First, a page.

The Hunger Games: Too Violent for Teens?
One of the stories storming the blogosphere right now is the impending movie version of the “Hunger Games” trilogy, including the significant controversy of casting a blonde as the clearly dark skinned main character, Katniss.
But if you’re a parent who isn’t also a reader, you may not know about another controversy the books are embroiled in — the level of violence and darkness in the books. They are books about oppression and rebellion and war. They are books about how humans can rise and fight, but always at a price, sometimes a price too terrible to contemplate, but too important not to pay.
Young Adult (YA) fiction is an interesting category of fiction. The Harry Potter books are young adult, and books that were originally written for adults, like The Count of Monte Cristo and To Kill a Mockingbird, are now considered ‘Young Adult’. The target age range is 14 to 21, which encompasses a large variation in life experience and ability to handle difficult concepts. Typically, YA fiction features a teen-aged protagonist rather than an adult, and has themes such as coming of age, or challenging an injustice perpetuated by an authority.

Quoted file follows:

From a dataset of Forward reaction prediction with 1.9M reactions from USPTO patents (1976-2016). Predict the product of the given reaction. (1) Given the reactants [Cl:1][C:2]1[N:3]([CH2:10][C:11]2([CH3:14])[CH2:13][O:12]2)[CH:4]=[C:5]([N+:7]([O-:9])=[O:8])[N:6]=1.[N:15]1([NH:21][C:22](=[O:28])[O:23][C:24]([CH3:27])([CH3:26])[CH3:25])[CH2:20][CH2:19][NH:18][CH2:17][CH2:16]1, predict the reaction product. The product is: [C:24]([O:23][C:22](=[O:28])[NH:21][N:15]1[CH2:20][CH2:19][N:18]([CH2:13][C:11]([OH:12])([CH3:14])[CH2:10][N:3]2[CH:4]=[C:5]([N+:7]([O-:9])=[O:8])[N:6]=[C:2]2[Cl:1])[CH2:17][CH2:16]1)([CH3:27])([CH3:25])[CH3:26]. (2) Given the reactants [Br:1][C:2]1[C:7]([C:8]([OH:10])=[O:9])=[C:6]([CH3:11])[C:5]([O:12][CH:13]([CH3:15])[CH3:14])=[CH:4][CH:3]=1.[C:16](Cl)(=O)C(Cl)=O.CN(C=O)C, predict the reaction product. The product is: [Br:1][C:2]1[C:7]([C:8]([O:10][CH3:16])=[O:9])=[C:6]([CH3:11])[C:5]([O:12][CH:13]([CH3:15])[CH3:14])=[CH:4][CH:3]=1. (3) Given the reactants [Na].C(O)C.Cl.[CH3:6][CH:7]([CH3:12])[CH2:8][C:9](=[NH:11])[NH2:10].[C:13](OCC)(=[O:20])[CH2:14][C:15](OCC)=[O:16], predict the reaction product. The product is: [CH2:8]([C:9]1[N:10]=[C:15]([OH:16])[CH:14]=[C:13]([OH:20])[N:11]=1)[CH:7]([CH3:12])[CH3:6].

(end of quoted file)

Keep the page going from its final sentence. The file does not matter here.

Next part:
Is the Hunger Games too violent for adolescents? Does reading violent books lead teenagers to become violent themselves? While there have been ample studies linking violent video games and movies and life situations to habituation and violent behavior, this is not the case for violent books. Here is an example of violence from the Hunger Games trilogy, as quoted in the New York Times.
“The boy from District 1 dies before he can pull out the spear,” observes Katniss of her prey in one scene. “My arrow drives deeply into the center of his neck. He falls to his knees and halves the brief remainder of his life by yanking out the arrow and drowning in his own blood.”
A reasonable person could assume that there could be a link, but could also argue that the act of reading is substantially different from the act of watching a movie or playing a game, in that in a book, the context of violence, the inner motivations and the societal movers of it, are more accessible to the reader.Continued on the next page